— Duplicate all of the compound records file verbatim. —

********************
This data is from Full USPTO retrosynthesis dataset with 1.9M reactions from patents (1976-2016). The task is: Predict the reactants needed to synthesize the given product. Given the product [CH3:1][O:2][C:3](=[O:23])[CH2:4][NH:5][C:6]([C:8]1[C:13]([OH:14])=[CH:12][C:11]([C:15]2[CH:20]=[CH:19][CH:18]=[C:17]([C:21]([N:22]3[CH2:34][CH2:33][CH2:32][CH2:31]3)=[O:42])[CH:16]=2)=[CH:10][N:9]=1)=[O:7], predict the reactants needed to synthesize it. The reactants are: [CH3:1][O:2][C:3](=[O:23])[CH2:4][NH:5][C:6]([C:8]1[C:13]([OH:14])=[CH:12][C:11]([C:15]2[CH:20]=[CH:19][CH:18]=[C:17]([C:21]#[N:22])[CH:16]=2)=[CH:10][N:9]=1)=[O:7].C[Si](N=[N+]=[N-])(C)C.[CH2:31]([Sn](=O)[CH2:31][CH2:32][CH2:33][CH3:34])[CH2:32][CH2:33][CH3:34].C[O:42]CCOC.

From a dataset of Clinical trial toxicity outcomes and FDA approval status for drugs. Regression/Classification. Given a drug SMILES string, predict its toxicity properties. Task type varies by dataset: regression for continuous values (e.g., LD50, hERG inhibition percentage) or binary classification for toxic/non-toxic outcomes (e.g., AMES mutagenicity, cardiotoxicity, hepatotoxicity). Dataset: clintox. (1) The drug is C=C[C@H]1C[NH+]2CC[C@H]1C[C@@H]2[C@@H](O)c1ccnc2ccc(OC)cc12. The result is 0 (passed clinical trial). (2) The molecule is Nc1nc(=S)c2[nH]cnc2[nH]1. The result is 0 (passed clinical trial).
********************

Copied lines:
This data is from Full USPTO retrosynthesis dataset with 1.9M reactions from patents (1976-2016). The task is: Predict the reactants needed to synthesize the given product. Given the product [CH3:1][O:2][C:3](=[O:23])[CH2:4][NH:5][C:6]([C:8]1[C:13]([OH:14])=[CH:12][C:11]([C:15]2[CH:20]=[CH:19][CH:18]=[C:17]([C:21]([N:22]3[CH2:34][CH2:33][CH2:32][CH2:31]3)=[O:42])[CH:16]=2)=[CH:10][N:9]=1)=[O:7], predict the reactants needed to synthesize it. The reactants are: [CH3:1][O:2][C:3](=[O:23])[CH2:4][NH:5][C:6]([C:8]1[C:13]([OH:14])=[CH:12][C:11]([C:15]2[CH:20]=[CH:19][CH:18]=[C:17]([C:21]#[N:22])[CH:16]=2)=[CH:10][N:9]=1)=[O:7].C[Si](N=[N+]=[N-])(C)C.[CH2:31]([Sn](=O)[CH2:31][CH2:32][CH2:33][CH3:34])[CH2:32][CH2:33][CH3:34].C[O:42]CCOC.

From a dataset of Clinical trial toxicity outcomes and FDA approval status for drugs. Regression/Classification. Given a drug SMILES string, predict its toxicity properties. Task type varies by dataset: regression for continuous values (e.g., LD50, hERG inhibition percentage) or binary classification for toxic/non-toxic outcomes (e.g., AMES mutagenicity, cardiotoxicity, hepatotoxicity). Dataset: clintox. (1) The drug is C=C[C@H]1C[NH+]2CC[C@H]1C[C@@H]2[C@@H](O)c1ccnc2ccc(OC)cc12. The result is 0 (passed clinical trial). (2) The molecule is Nc1nc(=S)c2[nH]cnc2[nH]1. The result is 0 (passed clinical trial).